This is exemplified in a recent multicenter study, which addresses whether attendance at weekly residency conferences correlates with a better in-service training examination (ITE) score. The ITE score was used as an outcome measure, because it correlates with the resident’s likelihood for passing the official ABEM Board Exams. Both tests draw from questions in the Model of the Clinical Practice of Emergency Medicine.
In this multicenter (4-site), retrospective cohort study, data from 405 residents were collected. Regression analysis was done for the entire data set, and also breaking down the data by PGY-training year. This latter step was done in case training level showed a different correlation between conference attendance and ITE score.
There was no correlation between conference attendance rate and the ITE score, whether you look at the entire data set or whether you looked in a year-by-year analysis. The study, however, did find 2 significant predictors of ITE score:
- USMLE step 1 score (Median of all residents = 220; IQR = 209-234)
- Female sex (sorry, guys)
- This was a retrospective study. A better study would be to do this prospectively.
- Each residency program has a different conference curriculum. This may have confounded the data.
- Data was not collected on the residents’ self-study or other educational practices.
- Because the RRC-EM standards require at least 70% conference attendance, the data only looks at residents with ≥70% attendance. What would the ITE scores have been for residents who had, for instance, 0% attendance rates? Now THAT would be interesting.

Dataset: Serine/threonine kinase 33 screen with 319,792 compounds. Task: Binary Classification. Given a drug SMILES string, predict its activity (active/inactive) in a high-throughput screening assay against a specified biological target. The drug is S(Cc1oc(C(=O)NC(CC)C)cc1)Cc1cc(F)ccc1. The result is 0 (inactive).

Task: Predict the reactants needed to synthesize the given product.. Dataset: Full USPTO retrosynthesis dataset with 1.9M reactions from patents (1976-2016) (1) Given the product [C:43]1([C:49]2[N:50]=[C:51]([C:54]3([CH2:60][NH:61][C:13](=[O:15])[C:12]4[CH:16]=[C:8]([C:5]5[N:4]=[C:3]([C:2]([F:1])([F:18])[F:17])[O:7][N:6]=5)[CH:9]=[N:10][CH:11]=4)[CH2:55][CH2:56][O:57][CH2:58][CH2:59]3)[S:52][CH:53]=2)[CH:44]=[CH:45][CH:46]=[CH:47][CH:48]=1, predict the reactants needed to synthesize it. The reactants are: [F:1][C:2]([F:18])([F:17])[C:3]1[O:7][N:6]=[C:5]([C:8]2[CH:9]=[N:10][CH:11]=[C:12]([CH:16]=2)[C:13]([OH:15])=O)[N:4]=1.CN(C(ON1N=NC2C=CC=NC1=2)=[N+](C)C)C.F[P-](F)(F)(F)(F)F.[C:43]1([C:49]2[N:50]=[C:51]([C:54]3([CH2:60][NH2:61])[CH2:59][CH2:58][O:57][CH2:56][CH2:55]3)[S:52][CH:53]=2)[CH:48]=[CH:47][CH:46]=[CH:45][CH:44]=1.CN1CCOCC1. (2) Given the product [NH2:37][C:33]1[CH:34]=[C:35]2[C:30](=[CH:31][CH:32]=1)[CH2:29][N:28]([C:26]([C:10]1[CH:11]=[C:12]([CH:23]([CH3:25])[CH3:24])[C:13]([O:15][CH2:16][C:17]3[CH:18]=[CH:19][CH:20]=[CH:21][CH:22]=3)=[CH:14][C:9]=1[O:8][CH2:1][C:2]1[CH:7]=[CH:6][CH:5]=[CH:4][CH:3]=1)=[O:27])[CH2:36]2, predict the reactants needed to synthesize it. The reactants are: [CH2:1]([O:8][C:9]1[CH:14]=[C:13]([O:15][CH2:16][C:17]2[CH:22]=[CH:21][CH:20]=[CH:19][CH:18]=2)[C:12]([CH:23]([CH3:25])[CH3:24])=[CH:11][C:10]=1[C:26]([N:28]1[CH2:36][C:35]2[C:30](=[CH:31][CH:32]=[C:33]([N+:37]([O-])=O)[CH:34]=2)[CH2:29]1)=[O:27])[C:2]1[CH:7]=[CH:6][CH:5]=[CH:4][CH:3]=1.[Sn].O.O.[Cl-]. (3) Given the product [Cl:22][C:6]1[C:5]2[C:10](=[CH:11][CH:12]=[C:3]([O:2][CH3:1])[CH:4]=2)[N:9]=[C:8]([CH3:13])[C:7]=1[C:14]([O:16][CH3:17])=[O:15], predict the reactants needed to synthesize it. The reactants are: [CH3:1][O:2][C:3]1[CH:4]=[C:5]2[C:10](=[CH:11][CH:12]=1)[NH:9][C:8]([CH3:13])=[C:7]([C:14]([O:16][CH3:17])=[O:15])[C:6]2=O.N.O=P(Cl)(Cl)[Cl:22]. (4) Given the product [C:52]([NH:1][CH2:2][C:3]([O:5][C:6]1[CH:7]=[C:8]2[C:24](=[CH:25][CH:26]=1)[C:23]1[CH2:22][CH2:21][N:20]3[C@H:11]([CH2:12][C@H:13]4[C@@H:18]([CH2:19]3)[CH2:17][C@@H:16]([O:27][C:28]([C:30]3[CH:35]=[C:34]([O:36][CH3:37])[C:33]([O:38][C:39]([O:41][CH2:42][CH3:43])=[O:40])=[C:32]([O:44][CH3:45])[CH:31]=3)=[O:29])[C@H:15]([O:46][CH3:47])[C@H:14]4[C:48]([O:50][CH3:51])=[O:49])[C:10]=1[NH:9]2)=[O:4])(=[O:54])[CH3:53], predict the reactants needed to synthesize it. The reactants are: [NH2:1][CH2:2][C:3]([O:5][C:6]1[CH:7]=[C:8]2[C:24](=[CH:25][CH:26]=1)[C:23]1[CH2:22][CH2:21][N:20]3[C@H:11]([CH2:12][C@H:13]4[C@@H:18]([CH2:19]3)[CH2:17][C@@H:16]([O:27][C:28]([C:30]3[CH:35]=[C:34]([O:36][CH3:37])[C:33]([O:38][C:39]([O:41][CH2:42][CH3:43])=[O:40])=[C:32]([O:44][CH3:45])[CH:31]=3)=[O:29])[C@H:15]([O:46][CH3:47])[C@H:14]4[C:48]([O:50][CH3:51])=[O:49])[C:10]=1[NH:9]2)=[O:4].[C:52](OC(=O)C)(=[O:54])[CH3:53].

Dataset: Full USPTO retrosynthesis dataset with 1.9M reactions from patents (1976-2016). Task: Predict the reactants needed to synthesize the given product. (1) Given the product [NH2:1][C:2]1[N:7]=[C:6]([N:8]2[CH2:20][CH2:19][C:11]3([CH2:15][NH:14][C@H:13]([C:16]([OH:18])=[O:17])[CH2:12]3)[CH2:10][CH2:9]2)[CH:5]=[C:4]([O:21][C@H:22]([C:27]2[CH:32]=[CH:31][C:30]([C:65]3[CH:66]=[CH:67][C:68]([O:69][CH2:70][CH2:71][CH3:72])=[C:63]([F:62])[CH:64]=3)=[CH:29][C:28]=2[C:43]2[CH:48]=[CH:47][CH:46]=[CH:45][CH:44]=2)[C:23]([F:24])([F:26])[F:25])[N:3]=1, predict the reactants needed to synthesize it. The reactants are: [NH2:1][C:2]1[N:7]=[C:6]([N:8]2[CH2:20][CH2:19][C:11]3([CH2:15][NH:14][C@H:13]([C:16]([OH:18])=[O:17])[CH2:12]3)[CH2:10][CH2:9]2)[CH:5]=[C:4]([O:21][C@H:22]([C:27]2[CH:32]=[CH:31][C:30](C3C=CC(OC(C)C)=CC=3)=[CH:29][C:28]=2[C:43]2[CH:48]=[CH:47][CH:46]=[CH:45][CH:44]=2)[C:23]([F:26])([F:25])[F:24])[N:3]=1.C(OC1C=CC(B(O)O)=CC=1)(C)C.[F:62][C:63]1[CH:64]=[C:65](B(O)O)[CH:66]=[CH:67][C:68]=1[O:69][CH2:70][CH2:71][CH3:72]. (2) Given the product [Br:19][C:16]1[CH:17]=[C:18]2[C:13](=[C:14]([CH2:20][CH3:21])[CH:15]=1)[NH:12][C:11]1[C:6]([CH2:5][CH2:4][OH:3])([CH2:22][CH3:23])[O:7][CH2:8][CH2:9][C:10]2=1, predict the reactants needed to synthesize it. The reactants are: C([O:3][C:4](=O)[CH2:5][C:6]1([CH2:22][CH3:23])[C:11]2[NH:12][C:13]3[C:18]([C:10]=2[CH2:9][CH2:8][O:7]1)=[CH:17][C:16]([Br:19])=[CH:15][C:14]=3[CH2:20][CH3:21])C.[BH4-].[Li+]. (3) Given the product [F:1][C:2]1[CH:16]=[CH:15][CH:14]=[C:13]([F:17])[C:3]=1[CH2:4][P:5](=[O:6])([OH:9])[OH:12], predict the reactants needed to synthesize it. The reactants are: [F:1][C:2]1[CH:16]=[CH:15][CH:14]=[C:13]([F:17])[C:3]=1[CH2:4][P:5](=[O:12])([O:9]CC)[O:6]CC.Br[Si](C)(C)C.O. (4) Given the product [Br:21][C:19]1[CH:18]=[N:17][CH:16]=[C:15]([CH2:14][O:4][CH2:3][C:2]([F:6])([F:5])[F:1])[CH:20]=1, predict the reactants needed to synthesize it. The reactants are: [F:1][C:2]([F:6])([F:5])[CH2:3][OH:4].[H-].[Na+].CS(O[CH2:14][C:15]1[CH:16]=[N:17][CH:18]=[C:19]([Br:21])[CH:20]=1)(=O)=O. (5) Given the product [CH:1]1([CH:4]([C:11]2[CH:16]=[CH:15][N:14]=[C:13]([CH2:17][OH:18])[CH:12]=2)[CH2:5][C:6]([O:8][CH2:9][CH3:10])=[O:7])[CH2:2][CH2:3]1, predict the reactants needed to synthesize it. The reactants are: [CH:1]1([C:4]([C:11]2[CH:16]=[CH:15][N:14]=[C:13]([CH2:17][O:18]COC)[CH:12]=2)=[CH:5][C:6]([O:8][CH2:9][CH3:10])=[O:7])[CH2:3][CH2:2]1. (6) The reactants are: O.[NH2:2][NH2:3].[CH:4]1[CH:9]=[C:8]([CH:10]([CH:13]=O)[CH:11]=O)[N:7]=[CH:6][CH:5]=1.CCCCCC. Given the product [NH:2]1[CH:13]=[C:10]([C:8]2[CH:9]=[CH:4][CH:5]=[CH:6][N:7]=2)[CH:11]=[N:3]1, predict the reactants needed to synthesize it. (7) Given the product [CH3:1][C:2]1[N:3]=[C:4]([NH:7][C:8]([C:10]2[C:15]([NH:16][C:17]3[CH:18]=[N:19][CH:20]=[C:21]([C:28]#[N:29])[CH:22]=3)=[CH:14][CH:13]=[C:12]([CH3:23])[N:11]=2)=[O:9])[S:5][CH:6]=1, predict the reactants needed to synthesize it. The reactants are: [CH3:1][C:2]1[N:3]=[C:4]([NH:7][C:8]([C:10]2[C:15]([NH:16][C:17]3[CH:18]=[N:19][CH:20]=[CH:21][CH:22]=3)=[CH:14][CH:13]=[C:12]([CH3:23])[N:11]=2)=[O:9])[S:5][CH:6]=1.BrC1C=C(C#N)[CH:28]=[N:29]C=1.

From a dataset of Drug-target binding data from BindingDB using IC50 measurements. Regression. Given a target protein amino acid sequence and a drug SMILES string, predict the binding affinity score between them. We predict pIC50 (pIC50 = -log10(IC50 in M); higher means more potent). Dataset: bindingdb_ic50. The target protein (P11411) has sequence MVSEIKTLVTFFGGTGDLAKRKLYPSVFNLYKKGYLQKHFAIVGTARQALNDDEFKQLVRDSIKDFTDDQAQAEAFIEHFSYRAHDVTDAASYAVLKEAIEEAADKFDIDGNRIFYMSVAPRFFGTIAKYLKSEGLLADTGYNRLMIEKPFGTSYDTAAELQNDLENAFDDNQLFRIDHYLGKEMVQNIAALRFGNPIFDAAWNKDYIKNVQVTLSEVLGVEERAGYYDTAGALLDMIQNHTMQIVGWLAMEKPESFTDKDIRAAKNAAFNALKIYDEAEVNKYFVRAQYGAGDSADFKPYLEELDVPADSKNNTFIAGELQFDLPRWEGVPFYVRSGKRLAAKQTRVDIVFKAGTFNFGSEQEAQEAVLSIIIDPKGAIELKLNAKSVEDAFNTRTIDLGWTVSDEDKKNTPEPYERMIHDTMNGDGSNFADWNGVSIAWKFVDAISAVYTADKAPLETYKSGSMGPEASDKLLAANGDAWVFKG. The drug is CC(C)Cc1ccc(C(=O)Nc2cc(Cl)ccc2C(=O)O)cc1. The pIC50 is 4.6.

I personally believe that residency conferences has only a minimal-to-modest impact on how residents perform on their ITE exam and even how they perform clinically. Conference time does serve a good function though. It allows residents and faculty to socialize and provides residents with a little escape from the day-to-day clinical duties. This could just as well be accomplished by weekly or monthly “wellness sessions” where all residents are excused from clinical services.
Based on results from this study, perhaps we should re-look at the RRC-EM requirement for 70% minimum attendance at the 5 hours/week conference curriculum. For me, I’d like to see more time and resources spent towards providing a variety of learning tools for the residents. This would accommodate the residents’ various learning styles and afford residency programs more flexibility in custom-tailoring education for each individual.
Hern HG, et al. Conference attendance does not correlate with emergency medicine residency in-training examination scores. Acad Emerg Med. 209; 16:S63-S66.